I try so hard to be a good mother. I try. So hard. I breastfeed. I birthed naturally. I didn’t drink caffeine. I co-slept. I wore her. I still wear her.
I stayed home. I stay home. Nearly every day. I stay home.
I work at home. I run a tea business. I set up a tent and a booth at the farmer’s market with a 5 month old strapped to my chest. If I was going to work, my baby was going to come with me. These days, I mix tea while she destroys the house.
Then there’s my art, my passion. The written word. I write because I need to write. For me, writing is intuitive and unavoidable, like the urge to push when you’re giving birth. I write novels, blogs, poems, short stories, letters, journals, text messages…I can’t stop writing. Or reading. I usually have one book going on the kindle and one or two paper books. Different books for different places and moods. Literary fiction, memoirs, health and spiritual non-fiction. There is always a book or three close at hand.
I have a body, two children, a husband, a house, family, friends, a passion and a business to care for. Sometimes I feel like I’m strapped to a machine that’s stretching me in every direction, from every limb, my core on the verge of combusting, leaving nothing but dust.
It sounds dramatic because it is. I’m exhausted. I’m energized. I’m stressed. I’m blissful. I’m high then low. I know the patterns in my sub-conscious create this reality. But how to get past it? How do I let go of the blocks? How do I flow and dance with life?
I want balance and fluidity. I want joy when I receive a big tea order. When I publish my first novel, I want to have a platform. A built-in audience. (You.) I want my daughter to sleep easily and soundly. I want to sleep easily and soundly, too. I want to feed my family the best food I know exists. I want to stretch. I want healthy, happy relationships. I want to write every day.
Isn’t this many people’s problem? We expect so much of ourselves and one another. If you’re a first-time novelist, you need to write a blog. If you blog, you need to tweet. If you start a business, it’s not worth it until it becomes global and makes millions. If you have one kid, you should have another as soon as possible. If you get married, your wedding must be a show of lavish detail. If you work for someone, you must give them your nights as well as your days.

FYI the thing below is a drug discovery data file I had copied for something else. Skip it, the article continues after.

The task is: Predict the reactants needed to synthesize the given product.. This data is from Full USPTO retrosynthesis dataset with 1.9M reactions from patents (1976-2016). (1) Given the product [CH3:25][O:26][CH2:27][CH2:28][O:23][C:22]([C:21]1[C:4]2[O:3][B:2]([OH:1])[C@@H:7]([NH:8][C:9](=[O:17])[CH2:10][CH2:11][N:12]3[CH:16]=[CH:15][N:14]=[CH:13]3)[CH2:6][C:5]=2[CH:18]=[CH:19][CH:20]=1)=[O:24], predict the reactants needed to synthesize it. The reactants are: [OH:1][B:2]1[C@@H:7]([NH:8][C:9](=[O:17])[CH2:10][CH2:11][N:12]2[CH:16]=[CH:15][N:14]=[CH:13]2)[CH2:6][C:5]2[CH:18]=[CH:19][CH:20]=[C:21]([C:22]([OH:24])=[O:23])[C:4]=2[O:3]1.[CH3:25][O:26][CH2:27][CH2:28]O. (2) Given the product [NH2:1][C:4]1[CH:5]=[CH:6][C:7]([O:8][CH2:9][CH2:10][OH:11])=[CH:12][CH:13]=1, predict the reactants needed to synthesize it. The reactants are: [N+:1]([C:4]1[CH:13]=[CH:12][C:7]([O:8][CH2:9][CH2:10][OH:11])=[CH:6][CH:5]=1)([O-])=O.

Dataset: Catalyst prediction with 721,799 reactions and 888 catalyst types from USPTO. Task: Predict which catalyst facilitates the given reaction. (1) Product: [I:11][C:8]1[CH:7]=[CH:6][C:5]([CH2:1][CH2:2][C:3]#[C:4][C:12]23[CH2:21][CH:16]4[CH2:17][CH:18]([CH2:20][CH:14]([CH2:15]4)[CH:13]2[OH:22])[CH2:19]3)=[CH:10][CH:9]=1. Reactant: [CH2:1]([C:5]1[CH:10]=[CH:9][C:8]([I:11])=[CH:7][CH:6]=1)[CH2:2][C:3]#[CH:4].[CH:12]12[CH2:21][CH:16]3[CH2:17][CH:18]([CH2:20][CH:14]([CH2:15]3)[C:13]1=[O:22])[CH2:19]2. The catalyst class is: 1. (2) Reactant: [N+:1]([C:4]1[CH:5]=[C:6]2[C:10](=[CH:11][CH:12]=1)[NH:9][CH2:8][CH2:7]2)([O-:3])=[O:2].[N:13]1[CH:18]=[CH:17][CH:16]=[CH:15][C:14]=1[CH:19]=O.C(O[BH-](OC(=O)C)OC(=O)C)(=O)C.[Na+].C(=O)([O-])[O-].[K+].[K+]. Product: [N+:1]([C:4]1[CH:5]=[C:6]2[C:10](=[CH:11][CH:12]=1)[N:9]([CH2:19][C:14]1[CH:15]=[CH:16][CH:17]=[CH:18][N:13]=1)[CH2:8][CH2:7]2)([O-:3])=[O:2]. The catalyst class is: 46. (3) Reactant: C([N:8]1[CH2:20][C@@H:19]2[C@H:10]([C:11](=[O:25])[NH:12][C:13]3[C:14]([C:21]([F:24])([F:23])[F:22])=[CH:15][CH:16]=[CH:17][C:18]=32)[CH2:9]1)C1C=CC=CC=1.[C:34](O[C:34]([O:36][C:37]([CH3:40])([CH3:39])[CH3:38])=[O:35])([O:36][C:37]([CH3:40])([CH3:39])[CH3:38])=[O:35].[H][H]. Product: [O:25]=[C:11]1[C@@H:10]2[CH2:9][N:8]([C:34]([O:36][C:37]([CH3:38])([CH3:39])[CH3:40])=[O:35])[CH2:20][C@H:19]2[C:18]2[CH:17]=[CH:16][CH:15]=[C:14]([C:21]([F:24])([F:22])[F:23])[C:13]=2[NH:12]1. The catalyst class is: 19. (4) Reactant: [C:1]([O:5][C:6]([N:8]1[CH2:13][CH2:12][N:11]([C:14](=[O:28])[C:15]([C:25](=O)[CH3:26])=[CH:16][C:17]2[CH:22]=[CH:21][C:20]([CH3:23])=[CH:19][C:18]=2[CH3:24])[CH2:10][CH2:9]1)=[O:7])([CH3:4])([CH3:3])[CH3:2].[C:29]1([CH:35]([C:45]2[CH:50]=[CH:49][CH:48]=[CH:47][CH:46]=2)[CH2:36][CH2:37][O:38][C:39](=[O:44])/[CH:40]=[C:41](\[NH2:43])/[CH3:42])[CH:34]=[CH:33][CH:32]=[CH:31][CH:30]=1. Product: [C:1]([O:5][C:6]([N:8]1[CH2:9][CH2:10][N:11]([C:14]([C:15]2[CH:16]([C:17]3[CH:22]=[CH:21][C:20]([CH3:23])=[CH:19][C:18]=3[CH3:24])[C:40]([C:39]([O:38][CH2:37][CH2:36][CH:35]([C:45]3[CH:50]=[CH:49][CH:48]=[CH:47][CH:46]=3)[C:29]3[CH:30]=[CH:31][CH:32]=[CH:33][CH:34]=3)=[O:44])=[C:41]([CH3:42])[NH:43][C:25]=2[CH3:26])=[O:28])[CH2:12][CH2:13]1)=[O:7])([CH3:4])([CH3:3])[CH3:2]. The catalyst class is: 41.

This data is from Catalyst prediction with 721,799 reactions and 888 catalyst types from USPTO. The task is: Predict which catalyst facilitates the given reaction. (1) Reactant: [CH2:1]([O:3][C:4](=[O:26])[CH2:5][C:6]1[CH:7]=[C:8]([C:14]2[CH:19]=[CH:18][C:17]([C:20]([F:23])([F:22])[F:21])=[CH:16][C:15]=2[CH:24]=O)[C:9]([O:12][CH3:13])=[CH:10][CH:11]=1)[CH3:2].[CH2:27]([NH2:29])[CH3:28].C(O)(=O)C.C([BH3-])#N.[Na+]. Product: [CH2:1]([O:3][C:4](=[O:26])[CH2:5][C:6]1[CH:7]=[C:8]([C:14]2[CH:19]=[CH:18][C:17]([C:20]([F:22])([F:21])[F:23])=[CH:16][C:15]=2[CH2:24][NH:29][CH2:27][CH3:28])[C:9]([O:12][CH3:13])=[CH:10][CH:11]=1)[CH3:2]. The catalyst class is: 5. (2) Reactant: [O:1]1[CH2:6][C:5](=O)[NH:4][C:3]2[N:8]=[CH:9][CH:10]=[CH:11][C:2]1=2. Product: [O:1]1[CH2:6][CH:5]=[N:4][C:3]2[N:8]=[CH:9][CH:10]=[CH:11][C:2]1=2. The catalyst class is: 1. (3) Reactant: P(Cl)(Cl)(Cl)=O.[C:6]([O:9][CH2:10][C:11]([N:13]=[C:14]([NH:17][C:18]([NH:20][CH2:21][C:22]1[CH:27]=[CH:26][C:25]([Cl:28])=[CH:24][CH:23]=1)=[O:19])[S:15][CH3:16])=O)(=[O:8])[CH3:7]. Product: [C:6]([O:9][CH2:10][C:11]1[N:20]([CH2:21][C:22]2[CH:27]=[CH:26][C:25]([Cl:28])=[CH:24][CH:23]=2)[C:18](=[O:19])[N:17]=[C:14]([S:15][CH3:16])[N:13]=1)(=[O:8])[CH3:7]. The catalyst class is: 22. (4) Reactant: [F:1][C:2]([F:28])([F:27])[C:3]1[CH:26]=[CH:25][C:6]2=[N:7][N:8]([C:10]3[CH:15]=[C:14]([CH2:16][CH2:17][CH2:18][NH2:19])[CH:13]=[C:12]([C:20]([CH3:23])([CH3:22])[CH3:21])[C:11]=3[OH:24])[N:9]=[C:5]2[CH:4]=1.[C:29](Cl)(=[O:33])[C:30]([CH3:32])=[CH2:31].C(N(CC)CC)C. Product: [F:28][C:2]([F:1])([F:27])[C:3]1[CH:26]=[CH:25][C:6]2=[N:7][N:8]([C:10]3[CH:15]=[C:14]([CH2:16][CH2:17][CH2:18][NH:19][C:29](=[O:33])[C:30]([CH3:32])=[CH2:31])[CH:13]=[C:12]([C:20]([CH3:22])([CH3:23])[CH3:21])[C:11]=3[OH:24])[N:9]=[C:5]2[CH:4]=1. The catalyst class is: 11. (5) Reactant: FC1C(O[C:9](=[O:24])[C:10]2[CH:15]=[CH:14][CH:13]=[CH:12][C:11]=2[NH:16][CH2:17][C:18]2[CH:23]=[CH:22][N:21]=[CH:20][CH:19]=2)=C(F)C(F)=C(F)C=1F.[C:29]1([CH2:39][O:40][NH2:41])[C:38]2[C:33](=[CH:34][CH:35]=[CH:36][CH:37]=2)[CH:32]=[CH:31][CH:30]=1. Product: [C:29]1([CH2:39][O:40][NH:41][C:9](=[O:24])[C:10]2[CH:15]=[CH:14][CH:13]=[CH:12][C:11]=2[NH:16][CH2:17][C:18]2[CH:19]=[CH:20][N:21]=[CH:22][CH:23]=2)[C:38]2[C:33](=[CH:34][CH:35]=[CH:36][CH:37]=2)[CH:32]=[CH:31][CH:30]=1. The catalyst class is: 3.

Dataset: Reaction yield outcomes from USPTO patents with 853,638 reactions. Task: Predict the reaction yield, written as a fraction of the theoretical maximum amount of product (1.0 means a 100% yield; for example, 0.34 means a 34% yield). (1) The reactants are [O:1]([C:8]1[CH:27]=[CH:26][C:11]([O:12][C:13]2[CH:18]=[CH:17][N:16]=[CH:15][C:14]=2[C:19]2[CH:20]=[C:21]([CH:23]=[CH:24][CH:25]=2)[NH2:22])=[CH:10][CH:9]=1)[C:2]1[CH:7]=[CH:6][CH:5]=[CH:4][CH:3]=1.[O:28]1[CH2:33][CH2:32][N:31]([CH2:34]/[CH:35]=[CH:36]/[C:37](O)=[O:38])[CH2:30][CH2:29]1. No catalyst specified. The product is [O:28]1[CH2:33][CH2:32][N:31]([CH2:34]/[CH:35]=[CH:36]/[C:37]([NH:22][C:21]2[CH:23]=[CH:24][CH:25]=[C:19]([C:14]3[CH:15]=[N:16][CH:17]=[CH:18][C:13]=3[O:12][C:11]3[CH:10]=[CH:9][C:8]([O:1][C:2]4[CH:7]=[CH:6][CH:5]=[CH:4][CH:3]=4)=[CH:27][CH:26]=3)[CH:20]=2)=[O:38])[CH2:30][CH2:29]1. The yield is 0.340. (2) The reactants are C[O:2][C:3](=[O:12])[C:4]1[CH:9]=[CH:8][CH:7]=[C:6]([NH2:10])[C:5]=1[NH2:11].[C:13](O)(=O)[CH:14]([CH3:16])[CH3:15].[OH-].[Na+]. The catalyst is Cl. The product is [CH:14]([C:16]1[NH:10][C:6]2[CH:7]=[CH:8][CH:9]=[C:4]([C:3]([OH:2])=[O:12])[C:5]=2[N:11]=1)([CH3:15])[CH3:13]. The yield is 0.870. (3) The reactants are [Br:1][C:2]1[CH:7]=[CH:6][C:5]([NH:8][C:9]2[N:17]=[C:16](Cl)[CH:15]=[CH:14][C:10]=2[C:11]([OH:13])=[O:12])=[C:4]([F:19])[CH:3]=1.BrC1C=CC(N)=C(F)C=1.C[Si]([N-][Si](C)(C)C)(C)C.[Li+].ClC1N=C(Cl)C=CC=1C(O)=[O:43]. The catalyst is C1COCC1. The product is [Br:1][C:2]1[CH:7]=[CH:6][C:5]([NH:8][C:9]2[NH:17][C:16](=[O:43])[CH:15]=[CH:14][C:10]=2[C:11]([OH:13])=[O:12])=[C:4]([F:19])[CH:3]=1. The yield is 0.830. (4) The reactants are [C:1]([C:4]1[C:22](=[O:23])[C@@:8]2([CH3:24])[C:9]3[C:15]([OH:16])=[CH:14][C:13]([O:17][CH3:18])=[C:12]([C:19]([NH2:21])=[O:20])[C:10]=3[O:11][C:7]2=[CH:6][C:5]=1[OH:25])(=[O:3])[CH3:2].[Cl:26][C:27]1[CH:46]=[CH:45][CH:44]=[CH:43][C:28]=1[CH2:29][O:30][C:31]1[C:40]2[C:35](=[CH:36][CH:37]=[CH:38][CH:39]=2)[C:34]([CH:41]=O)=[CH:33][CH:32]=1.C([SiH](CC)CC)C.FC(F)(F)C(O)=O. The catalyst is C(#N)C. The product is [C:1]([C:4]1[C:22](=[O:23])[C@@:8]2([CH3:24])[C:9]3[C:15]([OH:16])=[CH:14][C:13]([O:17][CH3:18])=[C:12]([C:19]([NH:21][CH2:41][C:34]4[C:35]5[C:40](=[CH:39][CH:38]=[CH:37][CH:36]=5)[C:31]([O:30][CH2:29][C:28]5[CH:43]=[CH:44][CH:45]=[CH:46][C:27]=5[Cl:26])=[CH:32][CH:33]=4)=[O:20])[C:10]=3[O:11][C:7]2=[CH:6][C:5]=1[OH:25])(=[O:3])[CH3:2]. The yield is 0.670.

Why do we pay attention to the expectations of others? Or maybe I should ask, why do we hold expectations for others? Why do we listen to indoctrinated belief systems instead of our own hearts? Why do we think we know what’s best for anyone but ourselves? When we’re overwhelmed, why don’t we step back and let go of that which is making us overwhelmed?
Personally, I don’t know what I could possibly cut out of my life.
Except for this blog. This is the one thing I’ve known, for a while, that I could leave behind. I think I started writing this post with the intention of quitting.
But I can’t. I keep coming back here for some reason. Actually, the reason is easy. The reason is you. The people who come to read what I have to say. The people who comment, the people who email, the people who send Facebook messages, the people who say nothing at all. The people who listen.